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We have selected five key strategic trends that are emerging that will be critical to follow, understand, and even implement if you are on the coal-face of clinical research and new product development.

ASCO16 Chicago 5We aren’t talking about financial things such as cost toxicity, or even how doctors should be paid, but meaty scientific aspects that we need to watch out for. If we are going to improve on cancer research and R&D in the future, these issues will be important.

For companies and academic researchers alike, there is much to learn from the tsunami of data that hit this week if you have a keen interest in the field and a bent for making sense of patterns out of an amorphous mass of data.

Not paying attention to evolution in clinical development can mean the difference between being in the winners circle, on the outside looking in, or falling way behind your competitors. Playing catch up is never anyone’s idea of fun in this market – oncology moves at a lightning fast pace compared to many other therapy areas.

Intrigued? To find out what these strategic trends are, subscribers can log-in to read the analysis or you can sign-up by clicking on the Blue Box below.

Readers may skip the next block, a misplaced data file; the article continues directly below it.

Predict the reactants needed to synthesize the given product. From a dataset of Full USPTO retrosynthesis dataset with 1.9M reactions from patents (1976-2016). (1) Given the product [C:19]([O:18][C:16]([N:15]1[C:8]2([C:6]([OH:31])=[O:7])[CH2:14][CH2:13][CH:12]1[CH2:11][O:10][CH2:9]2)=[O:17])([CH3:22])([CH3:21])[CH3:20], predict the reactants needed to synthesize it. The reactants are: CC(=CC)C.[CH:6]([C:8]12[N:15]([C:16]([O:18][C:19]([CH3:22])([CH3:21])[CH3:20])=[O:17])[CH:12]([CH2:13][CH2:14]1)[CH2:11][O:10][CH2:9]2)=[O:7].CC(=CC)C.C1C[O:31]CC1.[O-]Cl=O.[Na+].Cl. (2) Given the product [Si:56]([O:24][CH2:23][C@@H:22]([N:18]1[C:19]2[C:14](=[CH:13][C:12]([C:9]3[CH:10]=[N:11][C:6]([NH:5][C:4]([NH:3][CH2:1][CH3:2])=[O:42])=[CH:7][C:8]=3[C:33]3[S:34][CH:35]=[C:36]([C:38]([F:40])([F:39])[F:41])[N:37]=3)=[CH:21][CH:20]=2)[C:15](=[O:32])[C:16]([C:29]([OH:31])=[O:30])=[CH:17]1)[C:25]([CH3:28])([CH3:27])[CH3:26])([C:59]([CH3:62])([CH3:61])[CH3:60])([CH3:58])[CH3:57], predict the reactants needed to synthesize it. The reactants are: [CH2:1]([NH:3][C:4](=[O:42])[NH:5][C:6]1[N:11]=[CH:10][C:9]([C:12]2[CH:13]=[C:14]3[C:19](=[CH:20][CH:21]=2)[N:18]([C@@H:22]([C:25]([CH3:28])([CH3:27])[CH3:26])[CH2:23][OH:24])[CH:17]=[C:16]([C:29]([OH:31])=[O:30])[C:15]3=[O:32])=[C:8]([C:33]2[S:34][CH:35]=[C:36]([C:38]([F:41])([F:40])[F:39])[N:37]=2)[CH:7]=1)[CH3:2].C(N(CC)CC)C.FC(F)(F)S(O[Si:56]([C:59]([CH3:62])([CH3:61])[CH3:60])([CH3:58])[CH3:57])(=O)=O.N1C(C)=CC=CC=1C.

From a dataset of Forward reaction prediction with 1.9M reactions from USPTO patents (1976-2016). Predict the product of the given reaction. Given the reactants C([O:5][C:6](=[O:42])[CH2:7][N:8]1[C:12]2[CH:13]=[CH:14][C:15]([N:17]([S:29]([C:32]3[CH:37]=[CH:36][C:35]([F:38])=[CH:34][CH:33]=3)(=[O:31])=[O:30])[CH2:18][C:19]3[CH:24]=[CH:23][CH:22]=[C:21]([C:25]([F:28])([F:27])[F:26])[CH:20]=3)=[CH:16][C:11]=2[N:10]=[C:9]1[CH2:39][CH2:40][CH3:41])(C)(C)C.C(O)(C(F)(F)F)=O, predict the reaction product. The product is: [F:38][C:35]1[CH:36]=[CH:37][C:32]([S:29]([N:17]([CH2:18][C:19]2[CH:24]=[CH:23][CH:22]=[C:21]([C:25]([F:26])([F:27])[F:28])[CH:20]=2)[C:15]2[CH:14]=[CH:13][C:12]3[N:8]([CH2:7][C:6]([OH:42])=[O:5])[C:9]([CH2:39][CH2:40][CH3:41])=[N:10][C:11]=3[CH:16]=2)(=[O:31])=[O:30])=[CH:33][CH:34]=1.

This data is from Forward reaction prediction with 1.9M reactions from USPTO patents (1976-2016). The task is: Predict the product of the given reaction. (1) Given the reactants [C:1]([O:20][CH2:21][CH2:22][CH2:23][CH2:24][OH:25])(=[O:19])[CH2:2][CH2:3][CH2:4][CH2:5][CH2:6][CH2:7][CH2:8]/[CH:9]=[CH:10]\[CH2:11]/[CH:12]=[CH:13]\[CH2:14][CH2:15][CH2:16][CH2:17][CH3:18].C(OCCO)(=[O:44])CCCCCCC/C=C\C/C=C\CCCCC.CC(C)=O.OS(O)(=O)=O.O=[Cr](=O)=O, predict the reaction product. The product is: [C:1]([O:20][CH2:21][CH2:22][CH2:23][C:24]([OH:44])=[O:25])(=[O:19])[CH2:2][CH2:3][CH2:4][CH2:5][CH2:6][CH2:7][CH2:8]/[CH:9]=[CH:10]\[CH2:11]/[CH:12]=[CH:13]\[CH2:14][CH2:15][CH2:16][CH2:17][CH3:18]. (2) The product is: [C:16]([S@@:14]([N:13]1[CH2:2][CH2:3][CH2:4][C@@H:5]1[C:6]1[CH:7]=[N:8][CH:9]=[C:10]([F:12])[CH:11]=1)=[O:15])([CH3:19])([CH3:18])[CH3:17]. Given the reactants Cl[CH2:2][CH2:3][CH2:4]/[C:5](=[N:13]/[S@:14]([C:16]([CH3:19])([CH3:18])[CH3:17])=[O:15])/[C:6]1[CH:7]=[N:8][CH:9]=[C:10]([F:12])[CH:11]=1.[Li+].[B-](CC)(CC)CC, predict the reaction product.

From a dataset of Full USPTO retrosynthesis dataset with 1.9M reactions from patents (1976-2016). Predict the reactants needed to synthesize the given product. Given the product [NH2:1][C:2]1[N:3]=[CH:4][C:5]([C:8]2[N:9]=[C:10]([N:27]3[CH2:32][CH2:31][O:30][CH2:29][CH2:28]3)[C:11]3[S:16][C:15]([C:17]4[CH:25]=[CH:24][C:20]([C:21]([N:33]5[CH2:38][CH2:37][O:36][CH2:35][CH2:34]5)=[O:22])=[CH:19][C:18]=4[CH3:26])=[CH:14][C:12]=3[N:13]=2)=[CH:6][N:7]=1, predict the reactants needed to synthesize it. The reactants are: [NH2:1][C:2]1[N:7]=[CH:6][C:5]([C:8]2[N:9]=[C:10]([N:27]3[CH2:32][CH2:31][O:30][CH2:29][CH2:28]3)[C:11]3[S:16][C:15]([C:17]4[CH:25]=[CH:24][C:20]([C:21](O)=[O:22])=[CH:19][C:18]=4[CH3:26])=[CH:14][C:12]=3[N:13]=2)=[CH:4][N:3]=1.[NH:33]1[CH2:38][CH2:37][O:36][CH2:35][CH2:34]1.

The 10 abstracts selected here are actually not in order of magnitude, preference or weight… with the lone exception #1, an incredible piece of work that was a decade in the making.

Chicago!

Chicago!

Few of these choices are in the press briefing, none are in the Plenary session – they’re often hidden gems that many will miss in the hurly burly of the data drop and noise.

They’re also 10 abstracts that I feel are worthy of highlighting with some additional commentary.

Some of the ideas here illustrate some intriguing trends that are emerging, others may have a big impact on the cancer immunotherapy space, either because of the novel concept idea, or because the data are very compelling, if you understand the science.

You can decide for yourselves – which ones would you pick and why?

Subscribers can log-in or you can sign up in the Blue Box below to learn more about the important cancer immunotherapy abstracts at ASCO 2016…

After a long lull on the targeted therapies front – outside of EGFR T790M in lung cancer – this year’s ASCO has plenty to be cheerful about with new data across multiple tumour types.  We can’t cover them all here, but more will be discussed in the Daily Live Blogs starting on Saturday.

Which drugs are going to be in roaring back after a quiet period?  Which ones will be having a more muted meeting?

ASCO16 Chicago 4For those of you who are working in the targeting therapy world, take heart, there is a future beyond cancer immunotherapy; it is not the universal panacea and will likely not cure every cancer, at least for now.

There’s still a market opportunity for targeted therapies in cancer, and as we mentioned in yesterday’s ASCO Preview, there is also potential for the combination of targeted therapies with immunotherapies, so long as the combined toxicity is manageable and doesn’t outweigh the benefits.